After all the hoopla about the end of a long-standing tradition, I was surprised at how little fanfare ushered out the Ringling Bros. and Barnum & Bailey Circus.
Circuses have been increasingly under attack regarding their treatment of animals since my childhood. Criticism, right or wrong, of trained animals being paraded around circus rings has not won a groundswell of support for the industry.
There are other circuses still in business, at least for now. Perhaps those companies will fill the void created by the demise of Ringling Bros.. Perhaps they’ll be the focus of future criticism. Either way, it won’t affect me much. I haven’t been to a circus in more than two decades, and I have no children, so it’s unlikely I’ll be begged any time soon to take a youngster to see the clowns, trapeze acrobats or giant elephants doing handstands in the center ring.
A part of any good circus is the sideshow. While the Ringling Bros. sideshow may have gone dark, there’s a political sideshow that is alive and well. And rather entertaining, too.
I’ve enjoyed watching the game of “chicken” that has unfolded between Third Congressional District Rep. Erik Paulsen and those who seem to oppose him. If you live in his district, you’ve likely heard the story, more than once. And those living outside his district are not immune to the salacious details of the “Where is Paulsen” campaign.
Some of Paulsen’s critics have said that their criticism is not in response to the election of Donald Trump as president, that their criticism is not a Democratic Party movement. Are there Republican Party supporters joining the “Where’s Paulsen” chorus? I haven’t heard from any, but I don’t doubt there are a few out there.
The criticism of Paulsen touches upon several points, but the one that comes up most frequently is his unwillingness to hold a public meeting where every disgruntled, nonpartisan constituent can speak their mind and tell Paulsen what they think. (Translation: How wrong he is.)
The response from Paulsen’s camp is that the congressman makes himself available to constituents in a variety of ways. One of the defenses his office uses is that Paulsen used to hold such public meetings, and the interest was tepid.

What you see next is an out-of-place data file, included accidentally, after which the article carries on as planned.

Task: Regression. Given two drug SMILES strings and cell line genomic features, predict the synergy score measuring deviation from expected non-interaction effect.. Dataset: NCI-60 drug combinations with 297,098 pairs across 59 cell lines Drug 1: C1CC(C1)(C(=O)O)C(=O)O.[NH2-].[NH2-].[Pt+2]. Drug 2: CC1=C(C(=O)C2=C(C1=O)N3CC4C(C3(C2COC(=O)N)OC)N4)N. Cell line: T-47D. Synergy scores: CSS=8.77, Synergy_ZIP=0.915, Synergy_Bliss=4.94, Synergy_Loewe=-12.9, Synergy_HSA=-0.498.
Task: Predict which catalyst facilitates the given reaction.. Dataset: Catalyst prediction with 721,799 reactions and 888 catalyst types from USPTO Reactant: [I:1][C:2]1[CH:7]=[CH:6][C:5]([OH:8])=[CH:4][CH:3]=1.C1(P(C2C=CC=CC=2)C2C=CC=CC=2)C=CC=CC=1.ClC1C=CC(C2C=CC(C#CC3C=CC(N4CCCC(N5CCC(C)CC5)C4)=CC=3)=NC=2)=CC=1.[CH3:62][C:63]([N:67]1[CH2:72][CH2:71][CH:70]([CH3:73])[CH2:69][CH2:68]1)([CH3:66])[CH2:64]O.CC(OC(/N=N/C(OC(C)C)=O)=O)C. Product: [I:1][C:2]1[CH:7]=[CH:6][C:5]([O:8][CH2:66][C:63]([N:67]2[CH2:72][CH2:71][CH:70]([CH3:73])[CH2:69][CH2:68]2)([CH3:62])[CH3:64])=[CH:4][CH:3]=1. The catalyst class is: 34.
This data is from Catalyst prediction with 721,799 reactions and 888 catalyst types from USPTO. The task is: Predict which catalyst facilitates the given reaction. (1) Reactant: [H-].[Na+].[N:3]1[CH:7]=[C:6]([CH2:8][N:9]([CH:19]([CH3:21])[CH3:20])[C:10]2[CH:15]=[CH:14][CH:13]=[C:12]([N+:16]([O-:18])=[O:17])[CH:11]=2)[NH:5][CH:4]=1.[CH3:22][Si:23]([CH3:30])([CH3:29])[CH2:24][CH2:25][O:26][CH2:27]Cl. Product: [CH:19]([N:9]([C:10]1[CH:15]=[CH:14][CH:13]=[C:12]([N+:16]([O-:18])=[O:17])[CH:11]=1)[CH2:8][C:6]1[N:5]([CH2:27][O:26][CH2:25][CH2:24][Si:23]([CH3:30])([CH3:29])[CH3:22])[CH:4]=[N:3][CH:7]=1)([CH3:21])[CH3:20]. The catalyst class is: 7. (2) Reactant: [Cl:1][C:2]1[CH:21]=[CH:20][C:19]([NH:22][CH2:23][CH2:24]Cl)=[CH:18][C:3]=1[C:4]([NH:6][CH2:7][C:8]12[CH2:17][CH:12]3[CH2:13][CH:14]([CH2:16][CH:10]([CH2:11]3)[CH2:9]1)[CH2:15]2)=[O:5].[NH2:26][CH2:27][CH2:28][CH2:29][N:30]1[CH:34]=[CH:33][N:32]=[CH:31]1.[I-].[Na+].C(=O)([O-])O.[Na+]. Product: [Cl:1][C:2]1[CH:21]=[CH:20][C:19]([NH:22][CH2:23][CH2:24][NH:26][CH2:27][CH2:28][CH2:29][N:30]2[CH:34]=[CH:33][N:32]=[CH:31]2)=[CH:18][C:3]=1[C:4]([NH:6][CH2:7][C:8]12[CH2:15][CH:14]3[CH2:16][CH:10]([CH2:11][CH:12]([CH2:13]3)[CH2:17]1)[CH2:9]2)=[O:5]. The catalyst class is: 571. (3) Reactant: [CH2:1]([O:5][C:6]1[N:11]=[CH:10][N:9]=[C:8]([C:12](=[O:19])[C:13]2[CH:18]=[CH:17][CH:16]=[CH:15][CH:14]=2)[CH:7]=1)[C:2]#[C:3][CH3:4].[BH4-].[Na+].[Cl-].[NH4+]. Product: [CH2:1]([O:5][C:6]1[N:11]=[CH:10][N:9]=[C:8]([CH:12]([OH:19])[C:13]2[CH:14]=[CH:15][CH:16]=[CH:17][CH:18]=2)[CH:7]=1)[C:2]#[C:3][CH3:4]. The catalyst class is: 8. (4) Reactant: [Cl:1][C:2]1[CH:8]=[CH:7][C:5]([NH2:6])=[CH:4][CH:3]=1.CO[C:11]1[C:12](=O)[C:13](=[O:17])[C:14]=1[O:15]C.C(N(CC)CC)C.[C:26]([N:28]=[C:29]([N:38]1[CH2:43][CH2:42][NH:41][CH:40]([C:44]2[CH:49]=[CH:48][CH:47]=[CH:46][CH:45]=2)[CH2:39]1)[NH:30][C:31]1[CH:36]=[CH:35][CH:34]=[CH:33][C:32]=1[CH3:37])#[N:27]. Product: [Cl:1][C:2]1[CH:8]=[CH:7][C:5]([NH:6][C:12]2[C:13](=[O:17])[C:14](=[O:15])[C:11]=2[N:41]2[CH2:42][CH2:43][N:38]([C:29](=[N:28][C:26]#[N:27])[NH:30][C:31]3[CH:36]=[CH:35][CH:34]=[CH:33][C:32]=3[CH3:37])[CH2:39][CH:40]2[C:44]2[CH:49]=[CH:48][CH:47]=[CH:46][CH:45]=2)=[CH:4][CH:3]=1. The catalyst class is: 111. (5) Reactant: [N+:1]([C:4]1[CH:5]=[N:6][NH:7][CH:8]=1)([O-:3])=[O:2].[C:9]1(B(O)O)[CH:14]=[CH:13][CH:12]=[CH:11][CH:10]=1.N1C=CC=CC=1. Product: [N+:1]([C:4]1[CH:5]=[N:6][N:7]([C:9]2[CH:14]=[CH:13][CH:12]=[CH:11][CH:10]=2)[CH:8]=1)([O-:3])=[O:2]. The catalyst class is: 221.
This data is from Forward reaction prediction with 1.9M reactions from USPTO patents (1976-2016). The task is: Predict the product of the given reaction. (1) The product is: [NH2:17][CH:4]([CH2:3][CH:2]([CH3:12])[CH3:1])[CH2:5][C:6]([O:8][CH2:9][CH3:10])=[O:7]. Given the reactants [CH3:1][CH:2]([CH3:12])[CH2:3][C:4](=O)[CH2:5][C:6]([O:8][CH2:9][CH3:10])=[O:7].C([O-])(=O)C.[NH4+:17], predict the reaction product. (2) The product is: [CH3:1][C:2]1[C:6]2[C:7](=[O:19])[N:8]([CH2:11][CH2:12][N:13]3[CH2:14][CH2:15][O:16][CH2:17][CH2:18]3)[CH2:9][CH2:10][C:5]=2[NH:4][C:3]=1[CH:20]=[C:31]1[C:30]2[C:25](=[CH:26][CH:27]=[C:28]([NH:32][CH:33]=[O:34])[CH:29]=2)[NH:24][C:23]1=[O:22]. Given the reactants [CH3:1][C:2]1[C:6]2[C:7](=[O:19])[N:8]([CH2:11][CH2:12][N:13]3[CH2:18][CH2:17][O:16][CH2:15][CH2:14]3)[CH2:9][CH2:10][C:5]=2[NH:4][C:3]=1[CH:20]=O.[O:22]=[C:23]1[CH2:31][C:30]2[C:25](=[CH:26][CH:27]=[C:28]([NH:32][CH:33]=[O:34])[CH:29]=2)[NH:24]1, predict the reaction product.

There’s no shortage of interest nowadays, and the “Where’s Paulsen?” acolytes continue to shame him for not appearing where and when they want.
I can’t decide who looks more silly at the end of the day. It’s a bit like watching clowns at a circus sideshow, throwing buckets of confetti at each other. It’s good for a laugh once or twice, but the gag fails to provide the same amusement after five or six such exchanges.
A clash of political ideologies that inspires voters to get involved after an election is arguably a good thing, whatever their motivation. But let’s be honest, people who are motivated aren’t typically people who are happy. That’s human nature.
Wanting a forum to yell at Paulsen, something nobody seemed to be asking for in October, is a fair request. Catching brickbats is part of the political landscape, without question, but what would a Paulsen roast accomplish? Hundreds of people showed up at an open forum this past winter, to which Paulsen was invited but never agreed to attend. If Paulsen were to announce a public forum next month, he’d have to hold it in St. Paul, only because the arena in Minneapolis is under renovation and therefore unavailable to accommodate the crowd.
Since Paulsen is unwilling to endorse a public flogging, a portion of his constituents continue to make noise in a variety of ways. It’s a game of “chicken,” although perhaps in reverse. Instead of the two sides being on a collision course, they seem to be moving in opposite directions, and neither side is willing to stop running, or change direction. Allegedly, the critics simply want a public forum with Paulsen to air their grievances.
Paulsen, meanwhile, seems content with going about his business the way he has in recent years, which gains the support of the electorate every two years, despite what the critics argue. Paulsen, by the way, makes time to meet with constituents in a variety of ways, just not at a “town hall meeting,” which seems to be the gold standard for judgment.
As I said, there’s amusement in watching the sideshow unfold. But much like the Ringling Bros. circus, perhaps there’s a point when it makes sense to stop throwing buckets of confetti and find other ways to entertain the political observers. Or perhaps the donkey and elephant acts don’t offend people as much as animal activists would have us believe.